A Tulerie algorithm will generate how much items should be rented for — about 5 percent of the retail price for a four-day rental, with the number increasing for 10- and 20-day rentals. The company will take an 18 percent commission on rentals and provide shipping envelopes and labels for the users. A white-glove service — where Tulerie will take charge of rentals, from photographing the merchandise to the shipping and cleaning — is also available for a commission of 40 percent.
Tulerie’s invitation-only status is supposed to make borrowers and lenders feel secure, Gross says: “We want you to feel like you are borrowing from a friend, and not that you are loaning your best dress out to some random stranger.” Payments are processed via Stripe, and if someone damages an item, they are liable for 200 percent of the retail value, a penalty Smith says is necessary to put lenders at ease. Borrowers and lenders can rate one another, and users will get kicked off the platform if they receive more than three negative reviews of damaged products.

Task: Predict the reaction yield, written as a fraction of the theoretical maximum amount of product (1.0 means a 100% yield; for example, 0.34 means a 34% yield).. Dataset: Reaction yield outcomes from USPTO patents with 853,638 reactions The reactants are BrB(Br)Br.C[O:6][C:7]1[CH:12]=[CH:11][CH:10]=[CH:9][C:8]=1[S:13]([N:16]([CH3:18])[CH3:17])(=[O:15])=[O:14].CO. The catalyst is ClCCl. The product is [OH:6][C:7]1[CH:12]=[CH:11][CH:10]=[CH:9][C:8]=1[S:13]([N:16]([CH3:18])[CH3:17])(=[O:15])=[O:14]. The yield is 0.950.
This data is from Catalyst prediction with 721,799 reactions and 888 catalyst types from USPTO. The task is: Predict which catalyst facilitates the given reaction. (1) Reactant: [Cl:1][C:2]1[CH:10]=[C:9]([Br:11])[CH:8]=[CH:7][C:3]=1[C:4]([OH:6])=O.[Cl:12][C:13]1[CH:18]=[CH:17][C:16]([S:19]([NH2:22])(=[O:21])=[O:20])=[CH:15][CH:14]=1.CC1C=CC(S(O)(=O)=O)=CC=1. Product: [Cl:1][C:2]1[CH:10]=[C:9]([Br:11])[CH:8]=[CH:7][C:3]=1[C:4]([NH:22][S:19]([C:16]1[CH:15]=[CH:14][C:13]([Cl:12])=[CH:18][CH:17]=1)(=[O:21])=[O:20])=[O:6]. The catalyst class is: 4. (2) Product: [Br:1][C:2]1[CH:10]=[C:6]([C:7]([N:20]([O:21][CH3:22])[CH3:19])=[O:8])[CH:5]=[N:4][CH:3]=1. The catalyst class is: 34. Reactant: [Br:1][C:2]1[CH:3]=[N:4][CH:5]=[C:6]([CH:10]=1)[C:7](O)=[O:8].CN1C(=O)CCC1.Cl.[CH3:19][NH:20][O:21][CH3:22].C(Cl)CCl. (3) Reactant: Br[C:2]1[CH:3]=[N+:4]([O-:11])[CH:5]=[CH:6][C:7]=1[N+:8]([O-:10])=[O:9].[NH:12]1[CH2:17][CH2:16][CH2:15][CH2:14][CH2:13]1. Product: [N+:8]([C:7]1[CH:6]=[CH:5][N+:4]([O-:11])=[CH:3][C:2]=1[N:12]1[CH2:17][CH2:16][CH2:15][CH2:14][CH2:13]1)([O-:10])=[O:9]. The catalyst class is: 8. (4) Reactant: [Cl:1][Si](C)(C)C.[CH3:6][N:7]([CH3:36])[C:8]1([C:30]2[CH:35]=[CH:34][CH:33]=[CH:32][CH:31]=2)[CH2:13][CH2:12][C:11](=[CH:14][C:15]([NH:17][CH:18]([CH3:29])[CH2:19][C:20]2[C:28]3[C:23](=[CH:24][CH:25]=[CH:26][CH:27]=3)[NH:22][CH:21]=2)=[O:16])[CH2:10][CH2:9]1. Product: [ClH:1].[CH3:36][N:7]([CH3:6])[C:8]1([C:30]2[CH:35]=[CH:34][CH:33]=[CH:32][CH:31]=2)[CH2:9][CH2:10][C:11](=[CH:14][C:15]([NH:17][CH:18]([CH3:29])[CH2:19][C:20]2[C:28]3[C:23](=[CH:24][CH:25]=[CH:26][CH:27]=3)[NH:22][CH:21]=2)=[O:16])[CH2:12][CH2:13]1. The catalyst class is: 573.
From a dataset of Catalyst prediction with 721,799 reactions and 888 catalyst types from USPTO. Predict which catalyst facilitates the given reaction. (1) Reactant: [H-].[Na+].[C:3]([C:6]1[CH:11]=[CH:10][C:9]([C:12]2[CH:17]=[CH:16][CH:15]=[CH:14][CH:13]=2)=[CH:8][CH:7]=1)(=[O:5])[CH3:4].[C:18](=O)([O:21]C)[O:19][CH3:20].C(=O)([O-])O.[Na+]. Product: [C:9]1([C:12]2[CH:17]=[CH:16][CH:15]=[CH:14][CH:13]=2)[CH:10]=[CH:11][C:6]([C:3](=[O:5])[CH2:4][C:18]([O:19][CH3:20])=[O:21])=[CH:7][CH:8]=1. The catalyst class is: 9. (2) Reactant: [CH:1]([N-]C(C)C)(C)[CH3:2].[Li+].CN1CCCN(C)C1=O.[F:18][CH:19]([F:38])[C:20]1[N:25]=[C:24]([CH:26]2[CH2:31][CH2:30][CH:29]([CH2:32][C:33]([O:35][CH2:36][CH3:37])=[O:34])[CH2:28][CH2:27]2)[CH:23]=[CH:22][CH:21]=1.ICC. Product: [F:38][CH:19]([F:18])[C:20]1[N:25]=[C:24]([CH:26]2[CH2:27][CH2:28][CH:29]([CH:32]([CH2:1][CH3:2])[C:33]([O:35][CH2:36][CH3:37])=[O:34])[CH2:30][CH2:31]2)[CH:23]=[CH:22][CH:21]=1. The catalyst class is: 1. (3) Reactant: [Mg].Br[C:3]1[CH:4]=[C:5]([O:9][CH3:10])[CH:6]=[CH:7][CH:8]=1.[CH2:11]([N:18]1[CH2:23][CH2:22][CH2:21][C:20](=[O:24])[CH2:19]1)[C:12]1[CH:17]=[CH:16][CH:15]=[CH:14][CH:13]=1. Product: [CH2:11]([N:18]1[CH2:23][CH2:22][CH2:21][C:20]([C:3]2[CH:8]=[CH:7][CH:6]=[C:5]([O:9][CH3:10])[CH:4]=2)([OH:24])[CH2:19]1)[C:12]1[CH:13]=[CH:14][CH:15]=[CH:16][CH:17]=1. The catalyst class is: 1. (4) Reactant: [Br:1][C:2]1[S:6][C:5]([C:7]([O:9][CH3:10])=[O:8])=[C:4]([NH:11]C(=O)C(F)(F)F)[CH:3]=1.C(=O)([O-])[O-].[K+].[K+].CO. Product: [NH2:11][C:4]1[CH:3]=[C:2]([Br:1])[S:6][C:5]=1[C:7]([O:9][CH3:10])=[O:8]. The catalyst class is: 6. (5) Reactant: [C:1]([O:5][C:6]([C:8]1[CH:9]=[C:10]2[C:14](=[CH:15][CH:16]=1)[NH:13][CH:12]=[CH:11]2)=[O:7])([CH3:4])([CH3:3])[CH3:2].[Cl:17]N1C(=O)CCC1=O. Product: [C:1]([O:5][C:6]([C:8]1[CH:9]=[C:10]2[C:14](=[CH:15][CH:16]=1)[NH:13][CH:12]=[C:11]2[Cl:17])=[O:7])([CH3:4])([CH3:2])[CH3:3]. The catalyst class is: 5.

Gross and Smith believe Tulerie will take off because it’s trying to bring fashion to the sharing economy by commodifying the consumer’s closet.
Is renting the future for fashion?
According to Coresight Research managing director Deborah Weinswig, renting in fashion is poised for growth since shoppers today want an “ever-changing, on-trend wardrobe.” Social media will also have a major impact, since Instagram affects the frequency of outfit-wearing. One RTR user told Racked last summer that she was opting to rent dresses for weddings specifically because of Instagram.
“If you go to a wedding and take photos in a dress you own, you probably can’t wear it again,” she said, “especially if the next wedding is in the same social circles, and especially when so many of the weddings I went to were all in the same season.”
Trisha Gregory, whose three-year-old luxury rental company, Armarium, has nabbed investors like Tommy Hilfiger and Gilt co-founder Alexandra Wilkis Wilson, says it’s only a matter of time before brands start renting services of their own. She compares the landscape to the way e-commerce looked two decades ago, when brands were initially hesitant, and then eager, to work with digital partners like Net-a-Porter, and are now finally starting to roll out websites of their own.